I have to say that one of the brightest parts of my day, every day, is to tune into FM 108.0 and listen to Kabul Rock, Afghanistan’s only 24/7 rock station. It is home to an incredibly eclectic and sometimes rare mishmash of music, with very little attention paid to format. http://tkg.af/english/kabul-rock-radio It was founded by Killid Group, and is managed by members of the Afghan rock group “Kabul Dreams”. It is music only, with a playlist that varies every 3-4 months.
When I say the music is eclectic, I am talking Muddy Waters, followed by an extremely rare version of Jimi Hendrix and Jim Morrison doing a duet of FHITA, uncensored, followed by Sarah Mclachlan doing a Christmas song, followed by who knows what else.
The DJs do not talk between songs, and there are no advertisements, except for the infrequent bumper music with announcements for the station, including a hokey, fake cowboy twang saying “We all gonna have some fun…” and “It’s Kabul Rock, Laddies!!!” in a fake Scottish brogue.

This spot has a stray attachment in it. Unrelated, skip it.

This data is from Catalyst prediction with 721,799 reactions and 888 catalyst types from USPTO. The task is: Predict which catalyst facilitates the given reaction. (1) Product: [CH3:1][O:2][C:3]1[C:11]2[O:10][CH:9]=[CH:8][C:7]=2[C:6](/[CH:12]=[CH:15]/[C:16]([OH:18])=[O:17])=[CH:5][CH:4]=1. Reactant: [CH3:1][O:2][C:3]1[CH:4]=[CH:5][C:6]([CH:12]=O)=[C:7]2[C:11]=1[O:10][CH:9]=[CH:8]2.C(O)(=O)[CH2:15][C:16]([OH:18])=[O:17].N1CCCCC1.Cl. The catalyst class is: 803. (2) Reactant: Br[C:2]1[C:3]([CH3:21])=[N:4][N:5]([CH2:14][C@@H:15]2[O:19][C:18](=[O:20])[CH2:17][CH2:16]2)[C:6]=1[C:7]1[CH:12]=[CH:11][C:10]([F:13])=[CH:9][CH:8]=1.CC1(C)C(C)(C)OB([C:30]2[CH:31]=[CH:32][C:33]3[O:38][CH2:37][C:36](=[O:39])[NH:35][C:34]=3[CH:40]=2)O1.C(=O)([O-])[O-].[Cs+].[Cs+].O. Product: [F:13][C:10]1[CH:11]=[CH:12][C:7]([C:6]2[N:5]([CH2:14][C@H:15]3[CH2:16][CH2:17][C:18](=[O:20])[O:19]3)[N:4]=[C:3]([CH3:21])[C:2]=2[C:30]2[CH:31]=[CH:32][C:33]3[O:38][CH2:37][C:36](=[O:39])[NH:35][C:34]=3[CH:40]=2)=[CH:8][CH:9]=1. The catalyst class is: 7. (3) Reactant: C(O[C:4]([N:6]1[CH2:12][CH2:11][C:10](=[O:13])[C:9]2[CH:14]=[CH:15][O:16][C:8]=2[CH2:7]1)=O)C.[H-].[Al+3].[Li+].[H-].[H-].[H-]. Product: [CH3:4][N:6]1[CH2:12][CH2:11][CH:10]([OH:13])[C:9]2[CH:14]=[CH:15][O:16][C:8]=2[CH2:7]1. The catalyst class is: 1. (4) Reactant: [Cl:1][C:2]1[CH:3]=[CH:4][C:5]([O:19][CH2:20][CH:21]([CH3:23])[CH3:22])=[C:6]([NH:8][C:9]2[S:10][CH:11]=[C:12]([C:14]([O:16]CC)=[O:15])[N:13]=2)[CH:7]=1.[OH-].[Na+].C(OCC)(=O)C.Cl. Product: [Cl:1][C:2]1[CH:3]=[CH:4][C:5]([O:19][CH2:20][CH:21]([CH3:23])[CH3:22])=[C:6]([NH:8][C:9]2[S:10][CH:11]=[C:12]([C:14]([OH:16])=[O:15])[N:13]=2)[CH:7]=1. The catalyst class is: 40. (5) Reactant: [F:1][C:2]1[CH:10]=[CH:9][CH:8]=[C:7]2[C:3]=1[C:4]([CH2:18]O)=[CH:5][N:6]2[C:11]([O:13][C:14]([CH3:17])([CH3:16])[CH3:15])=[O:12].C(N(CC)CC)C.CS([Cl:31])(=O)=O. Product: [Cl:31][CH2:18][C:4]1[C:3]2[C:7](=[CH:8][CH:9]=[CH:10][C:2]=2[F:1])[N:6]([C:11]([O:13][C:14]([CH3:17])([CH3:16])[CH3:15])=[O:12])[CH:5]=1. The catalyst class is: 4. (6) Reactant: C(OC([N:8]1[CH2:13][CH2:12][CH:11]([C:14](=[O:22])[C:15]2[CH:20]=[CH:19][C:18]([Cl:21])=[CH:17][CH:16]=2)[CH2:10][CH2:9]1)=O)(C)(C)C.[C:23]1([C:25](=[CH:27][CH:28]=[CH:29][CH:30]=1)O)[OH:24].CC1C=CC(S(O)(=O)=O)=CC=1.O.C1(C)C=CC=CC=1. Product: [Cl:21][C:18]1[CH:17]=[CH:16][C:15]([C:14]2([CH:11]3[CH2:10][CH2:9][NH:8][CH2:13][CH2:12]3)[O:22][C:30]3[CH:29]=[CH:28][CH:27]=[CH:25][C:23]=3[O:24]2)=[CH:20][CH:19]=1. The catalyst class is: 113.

They have a strong preference for Reggae and Green Day, as well as some of Bruce Springsteen’s folk music. A friend and I visited the Shah M book store (remember “The Bookseller of Kabul”? Well, that’s the store) and when talking to AJ, the eldest son, there, he claimed that the initial playlist was actually lifted from his iPod, which they played on “shuffle” for about a year.
Our car versus Russian Kamaz Truck
The other thing I like about the car is the Land Cruiser’s toughness. Traversing Kabul traffic is difficult, with no one really obeying traffic laws, and plenty of traffic circles, which combined with the typical Afghan driver’s lack of driver’s education and/or giving a shit, leads to huge traffic jams. I was having a particularly difficult time crossing one of these traffic circles one evening, and no one was yielding me right of way, so in frustration, I rammed the rear tire of an old Russian Kamaz truck, and fully compressed my front bumper in a loud and resounding “WHAM!!!!” which echoed across the intersection. And suddenly, traffic parted in front of me, as evidently even the most foolhardy and daring Afghan driver lacked the courage to get in the way of a crazed, bearded westerner who would actually ram a Russian Kamaz truck just to get across an intersection.